To get rid of President Hugo Chavez, Venezuela's opposition tried
using the military. That didn't work. Now they are enlisting the
country's other major force: the oil industry.
A week-old strike has virtually shut down Venezuela's state-run
oil company, PDVSA, reducing production by 40 percent, according to
industry sources. Exports have halted, and gas shortages are being
felt throughout the country.
For a country that relies on oil for three-quarters of its gross
domestic product, observers say that a protracted battle involving
the country's oil supply could be the difference in whether Chavez
stays or goes. "I see this practically as trench warfare," says
economist Orlando Ochoa. "It's a question of who is worn down
The strike, which began last Monday, is the third general strike
since the beginning of the year. Strikes and marches have been used
with mixed success by Chavez opponents. Back in April, following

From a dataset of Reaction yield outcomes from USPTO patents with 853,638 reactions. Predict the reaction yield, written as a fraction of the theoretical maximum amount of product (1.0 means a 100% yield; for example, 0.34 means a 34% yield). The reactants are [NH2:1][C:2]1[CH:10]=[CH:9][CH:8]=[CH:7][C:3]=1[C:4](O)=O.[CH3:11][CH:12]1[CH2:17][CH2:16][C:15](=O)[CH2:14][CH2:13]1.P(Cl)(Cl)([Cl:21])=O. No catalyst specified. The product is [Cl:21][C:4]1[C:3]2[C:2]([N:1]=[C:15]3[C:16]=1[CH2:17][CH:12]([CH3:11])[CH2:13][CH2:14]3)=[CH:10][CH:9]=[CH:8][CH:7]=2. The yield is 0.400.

days of protests and the killing of 19 demonstrators by Chavez
loyalists, Chavez was briefly ousted by a military coup, but
returned to power less than 48 hours later. Some strikes have lasted
a day or two, but with little effect.
But as the current work stoppage moves into its second week, the
difference this time may be the oil factor.
"The flagship of the fight against Chavez is PDVSA," says Mr.
Ochoa. Chavez took to the airwaves for five hours on Sunday saying
he had plans to replace PDVSA's board, which had already offered to
resign. Chavez also said that Venezuelan law allowed him to use the
Army to guarantee the running of oil-related public services, such
as refineries, gasoline stations, and distribution.
"This is what we have started to do, and we are going to increase
it," he said. Yesterday, the national guard commandeered delivery
trucks to ensure that gas stations would remain open.
But opposition leaders denounced what they called the creeping
"militarization" of oil sites.
"You can't resolve this crisis through the simple military
occupation of oil installations," opposition spokesman Cesar Perez
told reporters. Analysts say that military personnel do not have
either the experience or qualifications to manage huge oil tankers
or to operate complex automated refineries or loading terminals.
The ongoing strike is being felt by other industries as well.
"When you cut oil production," says Jorge Kamkoff, a member of the
board of the state petroleum corporation PDVSA, "you have to cut
gas. And when you cut gas, that brings supply problems. …